We know baby boomers have begun to embrace cannabis in recent years, thanks to legalization and awareness trends. According to the National Survey on Drug Use and Health, the 50-and-over crowd increased “significantly” from 2006 to 2013. However, the numbers started to drop with the 65-and-over crowd. However, that trend could change in the coming years thanks to further marijuana outreach campaigns within legalized communities. A chain of Seattle retirement homes recently took its residents on a Pot for Beginners tour to learn more about cannabis—and buy some, if the resident were so interested. The goal was provide information about the methods of consumption and the various applications marijuana can have in treating medical ailments.
“You can only play so many games of bingo,” Connie Schick told the Guardian. “My son thought it was hilarious that I was coming here, but I’m open-minded and want to stay informed. Cannabis has come so far from the days when you smoked a sly joint and got into trouble if they found out. We used to call it hemp then and didn’t know its strength. It just used to make me sleepy, so I didn’t see the point.”
Shick uses a wheelchair after suffering a stroke. So she was particularly interested in how marijuana can be used to treat pain.
“It’s so different now,” Schick said. “There are so many ways you can take it, and all these different types to help with aches and pains.”
According to a Gallup poll, more than 3% of the 65-and-older crowd smokes cannabis. This comes a time when individuals with two or more chronic conditions who used cannabis over the past year doubled. In addition, cannabis is being used to treat medical conditions that usually strike older crowds.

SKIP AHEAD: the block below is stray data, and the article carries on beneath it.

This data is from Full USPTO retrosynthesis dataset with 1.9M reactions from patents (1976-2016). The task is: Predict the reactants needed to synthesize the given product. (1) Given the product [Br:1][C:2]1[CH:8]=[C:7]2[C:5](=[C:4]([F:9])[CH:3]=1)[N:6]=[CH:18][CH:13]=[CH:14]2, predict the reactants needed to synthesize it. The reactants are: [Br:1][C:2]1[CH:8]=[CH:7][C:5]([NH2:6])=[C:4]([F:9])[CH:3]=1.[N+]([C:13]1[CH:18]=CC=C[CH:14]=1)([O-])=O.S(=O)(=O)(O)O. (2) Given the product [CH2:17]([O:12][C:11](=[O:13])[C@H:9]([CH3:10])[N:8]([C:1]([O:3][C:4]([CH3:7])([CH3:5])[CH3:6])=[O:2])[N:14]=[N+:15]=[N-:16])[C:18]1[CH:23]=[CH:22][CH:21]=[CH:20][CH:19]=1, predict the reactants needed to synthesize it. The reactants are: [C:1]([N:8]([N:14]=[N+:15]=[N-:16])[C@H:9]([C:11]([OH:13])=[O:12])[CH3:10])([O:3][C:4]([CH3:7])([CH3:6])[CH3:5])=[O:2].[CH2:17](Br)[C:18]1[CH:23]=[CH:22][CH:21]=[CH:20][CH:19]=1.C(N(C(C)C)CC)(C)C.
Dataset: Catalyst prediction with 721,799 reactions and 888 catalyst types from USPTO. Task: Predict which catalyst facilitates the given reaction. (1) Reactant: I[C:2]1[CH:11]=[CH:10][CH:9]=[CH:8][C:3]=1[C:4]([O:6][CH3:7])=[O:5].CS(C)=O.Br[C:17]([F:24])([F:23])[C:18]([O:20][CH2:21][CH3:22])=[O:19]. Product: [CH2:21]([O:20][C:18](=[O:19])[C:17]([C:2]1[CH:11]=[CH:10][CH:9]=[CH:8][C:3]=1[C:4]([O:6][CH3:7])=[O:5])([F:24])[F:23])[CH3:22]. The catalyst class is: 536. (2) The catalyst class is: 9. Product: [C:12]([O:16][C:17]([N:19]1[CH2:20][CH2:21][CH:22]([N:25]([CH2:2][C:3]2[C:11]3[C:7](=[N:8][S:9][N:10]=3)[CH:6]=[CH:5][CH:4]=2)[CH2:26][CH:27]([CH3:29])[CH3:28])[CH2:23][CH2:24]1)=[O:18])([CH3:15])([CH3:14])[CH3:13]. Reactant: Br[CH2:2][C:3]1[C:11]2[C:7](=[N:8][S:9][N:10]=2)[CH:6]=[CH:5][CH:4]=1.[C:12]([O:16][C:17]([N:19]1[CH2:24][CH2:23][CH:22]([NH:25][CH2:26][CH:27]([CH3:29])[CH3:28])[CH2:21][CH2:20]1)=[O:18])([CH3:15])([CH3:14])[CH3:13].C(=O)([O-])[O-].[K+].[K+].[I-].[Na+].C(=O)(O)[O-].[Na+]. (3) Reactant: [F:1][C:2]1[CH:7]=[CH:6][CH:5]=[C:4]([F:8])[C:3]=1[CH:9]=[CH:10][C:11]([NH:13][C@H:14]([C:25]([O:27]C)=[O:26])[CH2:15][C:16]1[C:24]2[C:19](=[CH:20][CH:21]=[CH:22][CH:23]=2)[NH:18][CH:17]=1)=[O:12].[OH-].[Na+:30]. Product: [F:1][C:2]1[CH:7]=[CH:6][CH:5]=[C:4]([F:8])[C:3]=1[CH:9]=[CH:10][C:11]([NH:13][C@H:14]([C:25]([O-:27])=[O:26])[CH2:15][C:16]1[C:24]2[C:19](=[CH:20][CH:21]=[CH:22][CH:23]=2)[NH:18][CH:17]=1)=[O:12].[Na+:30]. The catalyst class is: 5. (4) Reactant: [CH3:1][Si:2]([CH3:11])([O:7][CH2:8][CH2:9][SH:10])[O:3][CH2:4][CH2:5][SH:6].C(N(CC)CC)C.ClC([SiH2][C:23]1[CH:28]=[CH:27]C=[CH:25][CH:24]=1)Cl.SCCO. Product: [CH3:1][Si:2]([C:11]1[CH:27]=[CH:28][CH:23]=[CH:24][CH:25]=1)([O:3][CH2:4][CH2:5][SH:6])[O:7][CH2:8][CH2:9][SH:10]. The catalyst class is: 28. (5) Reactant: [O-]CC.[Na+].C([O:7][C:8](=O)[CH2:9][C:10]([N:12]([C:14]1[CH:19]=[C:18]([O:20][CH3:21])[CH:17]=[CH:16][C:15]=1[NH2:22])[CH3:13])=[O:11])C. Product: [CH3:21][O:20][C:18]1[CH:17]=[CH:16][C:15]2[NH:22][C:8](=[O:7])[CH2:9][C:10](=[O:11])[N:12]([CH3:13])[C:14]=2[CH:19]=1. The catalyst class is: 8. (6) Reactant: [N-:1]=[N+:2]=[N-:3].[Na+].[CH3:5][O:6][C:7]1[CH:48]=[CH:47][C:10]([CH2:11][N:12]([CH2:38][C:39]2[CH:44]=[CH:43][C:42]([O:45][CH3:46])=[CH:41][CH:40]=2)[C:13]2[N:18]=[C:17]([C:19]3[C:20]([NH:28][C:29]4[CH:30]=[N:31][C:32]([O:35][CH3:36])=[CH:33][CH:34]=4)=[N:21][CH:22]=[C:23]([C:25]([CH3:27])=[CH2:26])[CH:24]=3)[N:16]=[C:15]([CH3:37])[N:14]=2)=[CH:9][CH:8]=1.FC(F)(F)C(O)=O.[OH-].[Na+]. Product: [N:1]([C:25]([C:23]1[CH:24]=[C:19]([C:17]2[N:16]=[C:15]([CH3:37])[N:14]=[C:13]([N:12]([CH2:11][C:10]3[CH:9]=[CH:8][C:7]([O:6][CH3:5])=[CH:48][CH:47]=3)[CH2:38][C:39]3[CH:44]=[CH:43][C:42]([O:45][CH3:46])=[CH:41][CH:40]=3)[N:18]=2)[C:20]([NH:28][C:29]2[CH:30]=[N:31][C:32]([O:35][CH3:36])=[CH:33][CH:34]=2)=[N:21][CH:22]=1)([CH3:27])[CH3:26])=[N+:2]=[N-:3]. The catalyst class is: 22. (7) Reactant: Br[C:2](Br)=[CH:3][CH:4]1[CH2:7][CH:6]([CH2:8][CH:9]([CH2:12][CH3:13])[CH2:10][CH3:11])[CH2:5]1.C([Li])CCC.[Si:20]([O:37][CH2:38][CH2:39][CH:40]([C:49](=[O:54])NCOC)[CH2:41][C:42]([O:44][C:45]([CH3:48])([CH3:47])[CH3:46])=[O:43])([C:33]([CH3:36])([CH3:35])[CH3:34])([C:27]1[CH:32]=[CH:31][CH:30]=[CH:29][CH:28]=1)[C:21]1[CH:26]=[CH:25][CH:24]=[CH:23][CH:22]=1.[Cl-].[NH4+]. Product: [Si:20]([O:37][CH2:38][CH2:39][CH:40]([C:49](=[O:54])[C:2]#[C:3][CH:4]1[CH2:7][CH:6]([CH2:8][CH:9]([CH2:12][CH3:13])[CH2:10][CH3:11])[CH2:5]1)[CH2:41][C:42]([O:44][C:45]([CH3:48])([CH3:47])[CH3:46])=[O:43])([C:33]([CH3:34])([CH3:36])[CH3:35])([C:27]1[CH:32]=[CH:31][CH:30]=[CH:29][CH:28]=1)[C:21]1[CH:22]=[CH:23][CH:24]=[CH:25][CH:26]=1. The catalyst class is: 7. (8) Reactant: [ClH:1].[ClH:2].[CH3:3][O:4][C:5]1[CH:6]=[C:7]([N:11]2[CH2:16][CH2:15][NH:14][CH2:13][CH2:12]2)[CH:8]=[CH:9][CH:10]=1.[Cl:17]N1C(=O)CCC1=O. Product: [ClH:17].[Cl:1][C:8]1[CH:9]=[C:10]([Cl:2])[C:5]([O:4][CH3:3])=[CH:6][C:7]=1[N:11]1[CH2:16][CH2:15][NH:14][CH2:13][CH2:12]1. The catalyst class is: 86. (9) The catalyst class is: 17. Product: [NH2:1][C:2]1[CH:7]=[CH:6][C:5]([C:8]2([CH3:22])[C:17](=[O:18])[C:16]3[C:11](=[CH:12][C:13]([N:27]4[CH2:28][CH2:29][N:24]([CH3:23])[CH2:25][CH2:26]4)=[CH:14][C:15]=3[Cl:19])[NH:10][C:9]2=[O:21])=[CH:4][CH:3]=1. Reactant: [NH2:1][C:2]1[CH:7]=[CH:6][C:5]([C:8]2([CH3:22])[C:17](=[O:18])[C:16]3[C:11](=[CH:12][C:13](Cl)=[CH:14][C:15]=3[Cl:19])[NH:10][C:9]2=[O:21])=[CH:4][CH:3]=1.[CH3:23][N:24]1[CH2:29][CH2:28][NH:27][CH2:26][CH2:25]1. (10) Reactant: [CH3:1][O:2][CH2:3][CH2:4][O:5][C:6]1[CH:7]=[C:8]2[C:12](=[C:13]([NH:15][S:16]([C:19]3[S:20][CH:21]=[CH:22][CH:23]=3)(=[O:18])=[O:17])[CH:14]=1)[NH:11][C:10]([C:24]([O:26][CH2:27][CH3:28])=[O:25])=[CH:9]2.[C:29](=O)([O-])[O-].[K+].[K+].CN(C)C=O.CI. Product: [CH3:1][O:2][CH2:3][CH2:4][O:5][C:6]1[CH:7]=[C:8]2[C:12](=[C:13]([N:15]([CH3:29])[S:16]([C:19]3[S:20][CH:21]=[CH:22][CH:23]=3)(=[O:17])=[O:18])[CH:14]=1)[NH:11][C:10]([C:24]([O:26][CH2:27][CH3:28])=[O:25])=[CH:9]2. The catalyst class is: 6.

The Pot for Beginners tour came out of a desire from the residents. Baby boomers who once dabbled with the drug in their youth are now returning to cannabis for recreational and medicinal benefits. But first they had a few questions.
“They wanted to know where it was sold, how much money was made from it, where it was grown,” said Tracy Willis, who is resident home chain’s director of corporate development. “We’ve had a good reaction [to the tours] from nine out of 10 relatives, but some are horrified. One angry daughter said we were encouraging marijuana use. Her mother told her to butt out.”
The Pot for Beginners tour isn’t the only outreach program occurring across the country. As the New York Daily News reported earlier this year, one New York cannabis company was employing a similar strategy to help the state’s new medical marijuana program. Etain is one of the five companies licensed to grow and sell medical marijuana in the state. To help educate and provide their services to older folks, they’ve been contacting senior and long-term health care centers.
Under the arrangement being offered by Etain, the company would work with a nursing home and help its medical staff register with the state to certify patients for the drug. The company would then, under the state’s newly-authorized home delivery program, deliver the pot directly to patients or family members, who would administer the drug themselves.
There are promising signs regarding how marijuana can treat diseases like Alzheimer’s and Parkinson’s. We’ve also seen how cannabis can benefit patients with chronic pain diseases like Trigeminal Neuralgia. So if marijuana can help older folks, it’s no wonder why they’d want to learn more.